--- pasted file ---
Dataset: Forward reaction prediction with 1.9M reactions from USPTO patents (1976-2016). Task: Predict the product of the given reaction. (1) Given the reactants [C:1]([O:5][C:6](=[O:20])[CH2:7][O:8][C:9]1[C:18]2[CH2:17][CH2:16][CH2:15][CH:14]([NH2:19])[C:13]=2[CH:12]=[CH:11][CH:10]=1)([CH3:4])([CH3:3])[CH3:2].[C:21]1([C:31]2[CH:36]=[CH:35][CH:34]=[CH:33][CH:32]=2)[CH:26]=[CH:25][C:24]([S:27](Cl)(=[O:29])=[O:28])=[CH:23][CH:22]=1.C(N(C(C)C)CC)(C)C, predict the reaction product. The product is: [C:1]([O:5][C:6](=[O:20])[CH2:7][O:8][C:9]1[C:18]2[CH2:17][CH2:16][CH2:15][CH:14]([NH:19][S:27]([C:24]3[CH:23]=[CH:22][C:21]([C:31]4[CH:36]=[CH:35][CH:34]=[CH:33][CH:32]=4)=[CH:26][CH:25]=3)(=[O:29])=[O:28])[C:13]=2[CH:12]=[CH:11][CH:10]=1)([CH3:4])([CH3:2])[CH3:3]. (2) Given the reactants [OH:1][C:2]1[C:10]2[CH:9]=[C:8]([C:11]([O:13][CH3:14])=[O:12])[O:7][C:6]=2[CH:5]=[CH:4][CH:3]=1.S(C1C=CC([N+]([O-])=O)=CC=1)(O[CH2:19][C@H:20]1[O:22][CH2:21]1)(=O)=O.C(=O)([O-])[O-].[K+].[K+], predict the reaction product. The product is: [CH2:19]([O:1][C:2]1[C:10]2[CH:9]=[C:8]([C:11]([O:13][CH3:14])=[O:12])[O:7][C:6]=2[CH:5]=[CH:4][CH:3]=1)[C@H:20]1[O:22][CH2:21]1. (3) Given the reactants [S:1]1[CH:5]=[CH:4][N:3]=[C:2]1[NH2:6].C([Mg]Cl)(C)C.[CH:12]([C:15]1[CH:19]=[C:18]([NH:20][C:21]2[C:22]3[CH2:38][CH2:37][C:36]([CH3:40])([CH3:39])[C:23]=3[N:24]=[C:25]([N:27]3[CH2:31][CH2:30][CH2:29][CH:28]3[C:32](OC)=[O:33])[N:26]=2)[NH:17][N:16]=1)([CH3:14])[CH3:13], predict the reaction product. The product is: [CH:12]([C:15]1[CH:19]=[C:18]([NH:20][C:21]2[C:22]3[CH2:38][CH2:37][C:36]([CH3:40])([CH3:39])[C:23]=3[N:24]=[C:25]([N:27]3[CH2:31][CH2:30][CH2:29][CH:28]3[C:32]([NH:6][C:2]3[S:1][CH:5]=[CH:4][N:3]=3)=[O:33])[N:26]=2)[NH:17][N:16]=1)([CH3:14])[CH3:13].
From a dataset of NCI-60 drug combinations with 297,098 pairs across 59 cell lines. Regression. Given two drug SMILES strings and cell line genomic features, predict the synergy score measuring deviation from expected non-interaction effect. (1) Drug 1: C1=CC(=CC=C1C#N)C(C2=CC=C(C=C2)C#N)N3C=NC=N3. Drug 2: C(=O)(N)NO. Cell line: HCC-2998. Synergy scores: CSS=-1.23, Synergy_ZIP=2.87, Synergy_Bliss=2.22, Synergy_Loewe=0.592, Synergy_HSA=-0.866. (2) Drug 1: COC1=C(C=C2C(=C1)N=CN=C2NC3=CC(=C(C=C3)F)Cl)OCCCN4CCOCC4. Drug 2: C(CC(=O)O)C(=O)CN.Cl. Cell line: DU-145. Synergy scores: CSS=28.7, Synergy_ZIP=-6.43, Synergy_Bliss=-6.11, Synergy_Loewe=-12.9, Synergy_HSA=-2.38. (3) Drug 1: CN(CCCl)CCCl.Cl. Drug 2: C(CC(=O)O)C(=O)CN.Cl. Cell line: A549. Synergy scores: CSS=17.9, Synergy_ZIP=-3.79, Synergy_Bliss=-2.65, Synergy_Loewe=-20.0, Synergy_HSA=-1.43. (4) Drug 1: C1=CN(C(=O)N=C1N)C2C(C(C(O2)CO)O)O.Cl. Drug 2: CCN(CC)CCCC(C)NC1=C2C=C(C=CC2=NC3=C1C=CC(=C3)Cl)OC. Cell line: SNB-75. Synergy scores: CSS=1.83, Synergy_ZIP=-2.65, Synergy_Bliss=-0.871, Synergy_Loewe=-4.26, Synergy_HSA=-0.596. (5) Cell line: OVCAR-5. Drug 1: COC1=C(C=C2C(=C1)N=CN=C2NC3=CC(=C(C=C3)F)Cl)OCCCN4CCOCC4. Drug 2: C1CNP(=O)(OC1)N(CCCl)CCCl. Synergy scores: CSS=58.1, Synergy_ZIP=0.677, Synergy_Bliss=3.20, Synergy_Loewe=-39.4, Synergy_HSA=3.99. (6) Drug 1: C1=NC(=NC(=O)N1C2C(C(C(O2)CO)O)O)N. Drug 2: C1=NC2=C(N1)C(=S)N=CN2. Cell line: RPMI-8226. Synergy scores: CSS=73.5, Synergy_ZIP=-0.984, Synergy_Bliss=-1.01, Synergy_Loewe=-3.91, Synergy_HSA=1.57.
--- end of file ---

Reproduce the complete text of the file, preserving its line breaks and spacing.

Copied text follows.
Dataset: Forward reaction prediction with 1.9M reactions from USPTO patents (1976-2016). Task: Predict the product of the given reaction. (1) Given the reactants [C:1]([O:5][C:6](=[O:20])[CH2:7][O:8][C:9]1[C:18]2[CH2:17][CH2:16][CH2:15][CH:14]([NH2:19])[C:13]=2[CH:12]=[CH:11][CH:10]=1)([CH3:4])([CH3:3])[CH3:2].[C:21]1([C:31]2[CH:36]=[CH:35][CH:34]=[CH:33][CH:32]=2)[CH:26]=[CH:25][C:24]([S:27](Cl)(=[O:29])=[O:28])=[CH:23][CH:22]=1.C(N(C(C)C)CC)(C)C, predict the reaction product. The product is: [C:1]([O:5][C:6](=[O:20])[CH2:7][O:8][C:9]1[C:18]2[CH2:17][CH2:16][CH2:15][CH:14]([NH:19][S:27]([C:24]3[CH:23]=[CH:22][C:21]([C:31]4[CH:36]=[CH:35][CH:34]=[CH:33][CH:32]=4)=[CH:26][CH:25]=3)(=[O:29])=[O:28])[C:13]=2[CH:12]=[CH:11][CH:10]=1)([CH3:4])([CH3:2])[CH3:3]. (2) Given the reactants [OH:1][C:2]1[C:10]2[CH:9]=[C:8]([C:11]([O:13][CH3:14])=[O:12])[O:7][C:6]=2[CH:5]=[CH:4][CH:3]=1.S(C1C=CC([N+]([O-])=O)=CC=1)(O[CH2:19][C@H:20]1[O:22][CH2:21]1)(=O)=O.C(=O)([O-])[O-].[K+].[K+], predict the reaction product. The product is: [CH2:19]([O:1][C:2]1[C:10]2[CH:9]=[C:8]([C:11]([O:13][CH3:14])=[O:12])[O:7][C:6]=2[CH:5]=[CH:4][CH:3]=1)[C@H:20]1[O:22][CH2:21]1. (3) Given the reactants [S:1]1[CH:5]=[CH:4][N:3]=[C:2]1[NH2:6].C([Mg]Cl)(C)C.[CH:12]([C:15]1[CH:19]=[C:18]([NH:20][C:21]2[C:22]3[CH2:38][CH2:37][C:36]([CH3:40])([CH3:39])[C:23]=3[N:24]=[C:25]([N:27]3[CH2:31][CH2:30][CH2:29][CH:28]3[C:32](OC)=[O:33])[N:26]=2)[NH:17][N:16]=1)([CH3:14])[CH3:13], predict the reaction product. The product is: [CH:12]([C:15]1[CH:19]=[C:18]([NH:20][C:21]2[C:22]3[CH2:38][CH2:37][C:36]([CH3:40])([CH3:39])[C:23]=3[N:24]=[C:25]([N:27]3[CH2:31][CH2:30][CH2:29][CH:28]3[C:32]([NH:6][C:2]3[S:1][CH:5]=[CH:4][N:3]=3)=[O:33])[N:26]=2)[NH:17][N:16]=1)([CH3:14])[CH3:13].
From a dataset of NCI-60 drug combinations with 297,098 pairs across 59 cell lines. Regression. Given two drug SMILES strings and cell line genomic features, predict the synergy score measuring deviation from expected non-interaction effect. (1) Drug 1: C1=CC(=CC=C1C#N)C(C2=CC=C(C=C2)C#N)N3C=NC=N3. Drug 2: C(=O)(N)NO. Cell line: HCC-2998. Synergy scores: CSS=-1.23, Synergy_ZIP=2.87, Synergy_Bliss=2.22, Synergy_Loewe=0.592, Synergy_HSA=-0.866. (2) Drug 1: COC1=C(C=C2C(=C1)N=CN=C2NC3=CC(=C(C=C3)F)Cl)OCCCN4CCOCC4. Drug 2: C(CC(=O)O)C(=O)CN.Cl. Cell line: DU-145. Synergy scores: CSS=28.7, Synergy_ZIP=-6.43, Synergy_Bliss=-6.11, Synergy_Loewe=-12.9, Synergy_HSA=-2.38. (3) Drug 1: CN(CCCl)CCCl.Cl. Drug 2: C(CC(=O)O)C(=O)CN.Cl. Cell line: A549. Synergy scores: CSS=17.9, Synergy_ZIP=-3.79, Synergy_Bliss=-2.65, Synergy_Loewe=-20.0, Synergy_HSA=-1.43. (4) Drug 1: C1=CN(C(=O)N=C1N)C2C(C(C(O2)CO)O)O.Cl. Drug 2: CCN(CC)CCCC(C)NC1=C2C=C(C=CC2=NC3=C1C=CC(=C3)Cl)OC. Cell line: SNB-75. Synergy scores: CSS=1.83, Synergy_ZIP=-2.65, Synergy_Bliss=-0.871, Synergy_Loewe=-4.26, Synergy_HSA=-0.596. (5) Cell line: OVCAR-5. Drug 1: COC1=C(C=C2C(=C1)N=CN=C2NC3=CC(=C(C=C3)F)Cl)OCCCN4CCOCC4. Drug 2: C1CNP(=O)(OC1)N(CCCl)CCCl. Synergy scores: CSS=58.1, Synergy_ZIP=0.677, Synergy_Bliss=3.20, Synergy_Loewe=-39.4, Synergy_HSA=3.99. (6) Drug 1: C1=NC(=NC(=O)N1C2C(C(C(O2)CO)O)O)N. Drug 2: C1=NC2=C(N1)C(=S)N=CN2. Cell line: RPMI-8226. Synergy scores: CSS=73.5, Synergy_ZIP=-0.984, Synergy_Bliss=-1.01, Synergy_Loewe=-3.91, Synergy_HSA=1.57.